14. Traditional Yorkshire Breakfast
A typical breakfast in Yorkshire consists of streaky bacon, black pudding (pigs blood sausage), fried mushrooms, sourdough toast, baked beans, and fried eggs, which is almost the same as a full English breakfast (one of the most popular traditional foods in London).
There’s nothing better than a full English, and those friendly Yorkshire folks really know how to make one of the best in the country (though I’m happy to forgo the black pudding). You won’t have to look far for a traditional Yorkshire brekkie as it’s served in hotels, cafes, pubs, and restaurants in most towns and villages throughout the county.
My favorite place for breakfast in Yorkshire is Mannion & Co who has one cafe in York city center and one in the market town of Helmsley. The full English (Yorkshire) breakfast is served until 11:30 am and costs £12.50.
Asparagus is one of my favorite veggies and is one I often cook at home. When it’s in season (from April to May) I always opt for the Yorkshire variety as it’s far superior to the imported spears.
Asparagus can be enjoyed as a side dish or used in dishes like risotto and pasta (try adding the tips to pasta with smoked salmon and a squeeze of lemon juice – it’s divine).
This king of vegetables is definitely best enjoyed in season and fresh from the fields. You’ll find it on menus across Yorkshire during the spring, which is also conveniently a great time to enjoy the national parks and cities of the region.
Food Tours in Yorkshire
The city of York is a culinary treat for foodies with lots of great restaurants and pubs, however, the city is most known for its long association with the confectionery industry. Those of you with a sweet tooth like me will love these chocolatey-themed tours.
York’s Chocolate Story – Guided Tour
This 75-minute tour of the York Chocolate Story includes lots of opportunities for tasting as you explore the city’s connection to the confectionery industry. You’ll even get to make your own chocolatey creation to enjoy afterward. Click here to find out more.
York Chocolate Bar Creation Workshop
Have a go at making your very own chocolate bar at this workshop in York. You’ll learn all about the origins of chocolate and cocoa (fun fact, my grandfather pioneered the study of cocoa and chocolate) and how to work with the ingredient to make chocolate bars complete with professional wrappers. Click here for more info.
Cocoa Works Guided Tour
This guided tour of a York cocoa factory includes a history of York’s chocolate industry with tastings. You’ll get to see all stages of the chocolate-making process; from the mixing of the cocoa to the finished product, which of course you’ll be able to taste at the end. Click here to book now.
Small Group Tasting Tour of York
This small group tasting tour of York is the perfect way to taste your way around the city and experience the best food in Yorkshire. You’ll get to visit five independent food venues and taste some local specialties. You’ll also get to see some of the city’s sights including York Minster Cathedral. Click here to see prices.
Guided Historic Pub Tour
Some of my favorite pubs are located in York and this excellent guided tour will take you to a few of the most historic ones in Yorkshire. Enjoy a pint with some traditional beer snacks or opt for some traditional “pub grub” on this three-hour experience. You’ll also get to see some of York’s top tourist attractions. Click here to book.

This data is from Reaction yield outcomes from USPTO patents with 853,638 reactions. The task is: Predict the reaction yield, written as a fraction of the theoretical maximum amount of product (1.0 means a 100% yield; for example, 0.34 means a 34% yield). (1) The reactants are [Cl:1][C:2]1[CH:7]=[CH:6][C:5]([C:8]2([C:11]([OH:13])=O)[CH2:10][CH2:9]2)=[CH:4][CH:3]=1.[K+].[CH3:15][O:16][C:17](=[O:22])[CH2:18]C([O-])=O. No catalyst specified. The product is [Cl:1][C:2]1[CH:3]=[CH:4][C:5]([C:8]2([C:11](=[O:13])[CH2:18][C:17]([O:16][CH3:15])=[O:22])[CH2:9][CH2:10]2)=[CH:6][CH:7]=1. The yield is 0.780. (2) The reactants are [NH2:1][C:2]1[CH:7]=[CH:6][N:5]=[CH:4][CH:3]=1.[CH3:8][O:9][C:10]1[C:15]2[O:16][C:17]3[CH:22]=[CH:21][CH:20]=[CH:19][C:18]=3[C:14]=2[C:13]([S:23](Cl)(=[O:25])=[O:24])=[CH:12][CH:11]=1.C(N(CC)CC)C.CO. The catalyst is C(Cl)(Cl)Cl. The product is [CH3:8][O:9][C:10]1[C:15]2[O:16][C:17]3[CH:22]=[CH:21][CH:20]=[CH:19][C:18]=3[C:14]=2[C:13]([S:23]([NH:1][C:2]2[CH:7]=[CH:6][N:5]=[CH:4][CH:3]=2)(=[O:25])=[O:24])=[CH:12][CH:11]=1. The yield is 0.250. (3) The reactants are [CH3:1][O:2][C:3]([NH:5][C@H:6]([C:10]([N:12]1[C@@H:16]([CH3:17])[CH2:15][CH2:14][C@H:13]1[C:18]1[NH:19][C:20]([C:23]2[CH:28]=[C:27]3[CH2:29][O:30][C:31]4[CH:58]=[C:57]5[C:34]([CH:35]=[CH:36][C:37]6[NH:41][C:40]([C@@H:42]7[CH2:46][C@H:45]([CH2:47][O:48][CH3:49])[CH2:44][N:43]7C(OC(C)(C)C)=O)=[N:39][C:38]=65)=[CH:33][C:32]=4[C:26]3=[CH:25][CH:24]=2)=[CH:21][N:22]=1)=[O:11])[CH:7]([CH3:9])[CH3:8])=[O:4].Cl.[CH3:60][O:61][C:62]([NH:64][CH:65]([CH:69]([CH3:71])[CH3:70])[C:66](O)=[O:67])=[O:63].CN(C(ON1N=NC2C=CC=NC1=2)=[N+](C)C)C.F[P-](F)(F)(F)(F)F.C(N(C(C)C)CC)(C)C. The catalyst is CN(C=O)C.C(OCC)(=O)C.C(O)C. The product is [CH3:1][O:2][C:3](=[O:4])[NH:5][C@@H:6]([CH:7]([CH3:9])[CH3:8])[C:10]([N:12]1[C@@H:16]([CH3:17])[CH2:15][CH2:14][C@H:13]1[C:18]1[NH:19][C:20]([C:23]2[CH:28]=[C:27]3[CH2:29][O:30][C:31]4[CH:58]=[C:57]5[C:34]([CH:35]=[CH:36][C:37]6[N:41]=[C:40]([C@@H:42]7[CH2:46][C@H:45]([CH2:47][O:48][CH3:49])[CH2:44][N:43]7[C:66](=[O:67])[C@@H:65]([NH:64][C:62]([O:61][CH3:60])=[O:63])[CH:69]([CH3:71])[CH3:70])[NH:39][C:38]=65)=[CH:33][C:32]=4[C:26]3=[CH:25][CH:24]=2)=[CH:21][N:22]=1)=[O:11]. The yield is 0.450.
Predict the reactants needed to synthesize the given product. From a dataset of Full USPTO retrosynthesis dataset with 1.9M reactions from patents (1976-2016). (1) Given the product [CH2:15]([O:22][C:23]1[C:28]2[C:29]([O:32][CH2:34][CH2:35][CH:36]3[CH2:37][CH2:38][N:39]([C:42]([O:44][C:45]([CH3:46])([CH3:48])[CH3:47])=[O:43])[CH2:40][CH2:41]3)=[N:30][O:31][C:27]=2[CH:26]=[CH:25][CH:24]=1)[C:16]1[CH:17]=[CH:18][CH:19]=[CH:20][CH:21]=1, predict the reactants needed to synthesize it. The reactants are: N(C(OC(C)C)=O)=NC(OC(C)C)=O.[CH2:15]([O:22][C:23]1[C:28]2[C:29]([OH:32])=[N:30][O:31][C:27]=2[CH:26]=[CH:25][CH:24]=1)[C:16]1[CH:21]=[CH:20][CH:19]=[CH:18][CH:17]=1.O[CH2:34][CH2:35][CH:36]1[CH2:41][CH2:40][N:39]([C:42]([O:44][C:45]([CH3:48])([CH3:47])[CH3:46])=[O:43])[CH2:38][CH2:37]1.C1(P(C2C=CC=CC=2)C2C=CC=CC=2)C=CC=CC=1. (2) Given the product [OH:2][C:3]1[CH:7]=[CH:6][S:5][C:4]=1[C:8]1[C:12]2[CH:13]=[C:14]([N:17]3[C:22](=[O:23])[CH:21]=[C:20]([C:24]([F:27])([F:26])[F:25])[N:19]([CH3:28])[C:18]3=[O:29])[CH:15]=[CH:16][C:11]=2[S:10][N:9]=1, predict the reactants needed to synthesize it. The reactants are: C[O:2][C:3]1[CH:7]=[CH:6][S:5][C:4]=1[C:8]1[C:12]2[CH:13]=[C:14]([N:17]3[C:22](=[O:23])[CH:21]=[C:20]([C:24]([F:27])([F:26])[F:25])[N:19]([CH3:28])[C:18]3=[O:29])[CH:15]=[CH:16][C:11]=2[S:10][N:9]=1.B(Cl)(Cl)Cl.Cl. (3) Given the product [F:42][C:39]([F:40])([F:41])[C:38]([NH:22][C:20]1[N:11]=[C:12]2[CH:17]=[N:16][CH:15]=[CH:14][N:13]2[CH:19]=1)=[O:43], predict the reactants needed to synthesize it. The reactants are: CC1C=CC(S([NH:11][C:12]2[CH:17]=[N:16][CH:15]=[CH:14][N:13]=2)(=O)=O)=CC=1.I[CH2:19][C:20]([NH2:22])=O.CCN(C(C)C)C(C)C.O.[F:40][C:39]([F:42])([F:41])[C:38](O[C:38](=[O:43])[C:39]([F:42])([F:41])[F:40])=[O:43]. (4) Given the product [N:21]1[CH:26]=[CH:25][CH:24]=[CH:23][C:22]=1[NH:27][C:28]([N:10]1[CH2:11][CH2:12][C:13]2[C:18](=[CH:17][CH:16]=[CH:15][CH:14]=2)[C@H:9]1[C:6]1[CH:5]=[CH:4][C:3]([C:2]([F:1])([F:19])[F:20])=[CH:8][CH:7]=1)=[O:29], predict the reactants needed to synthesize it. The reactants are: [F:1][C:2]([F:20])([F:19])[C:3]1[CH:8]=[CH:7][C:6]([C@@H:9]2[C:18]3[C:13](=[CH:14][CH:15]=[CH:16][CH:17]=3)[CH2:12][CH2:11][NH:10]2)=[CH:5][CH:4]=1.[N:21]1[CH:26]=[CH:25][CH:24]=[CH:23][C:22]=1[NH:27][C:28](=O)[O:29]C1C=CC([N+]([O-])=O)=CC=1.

Yorkshire Food FAQs
Below, are some frequently asked questions about famous foods in Yorkshire.
Yorkshire puddings, Pontefract cakes (licorice), fat rascals, rhubarb puddings, and York ham are some of the most traditional foods to be enjoyed in Yorkshire.
Dinner time in Yorkshire is usually between 6:30 pm and 8:00 pm. Tea or supper (which is a lighter version of dinner) is usually eaten between 5:30 pm and 6:30 pm.
Lunch in Yorkshire is usually eaten between 12:00 pm and 2:00 pm based on a 9-5 working day. On the weekend lunch can be eaten later, especially on a Sunday when a traditional roast is usually eaten between 2:00 pm and 3:00 pm (as it takes longer to prepare).
The city of York and the Yorkshire towns of Harrogate, and especially Malton, are known for their excellent restaurants and make great destinations for foodies.
Breakfast in Yorkshire is usually eaten anywhere between 6:00 am and 9:00 am depending on working and school hours. Breakfast is usually eaten later on weekends when people like to enjoy a lie-in.
Food in Yorkshire is some of the best you’ll find anywhere in the UK. From locally grown specialties like asparagus, rhubarb, and licorice to the indulgent British burrito and some of the best snacks and confectionary famous all around the world, no trip to the county is complete without trying some of these staple foods of Yorkshire.
Some of the best places to sample Yorkshire’s great foods include Betty’s Cafe and Mannion & Co in York, Botham’s of Whitby, and the Long Can Hall in Halifax. Or you can just pop into any of the restaurants, cafes, and rustic pubs across the county that take your fancy and you’ll unlikely be disappointed by the welcome or the food.
So what are you waiting for? With so much to see and do in Yorkshire from the rolling countryside of the Dales and the North Yorkshire Moors National Park, come and visit this picturesque slice of the UK and feast your senses and satisfy your tastebuds all at once.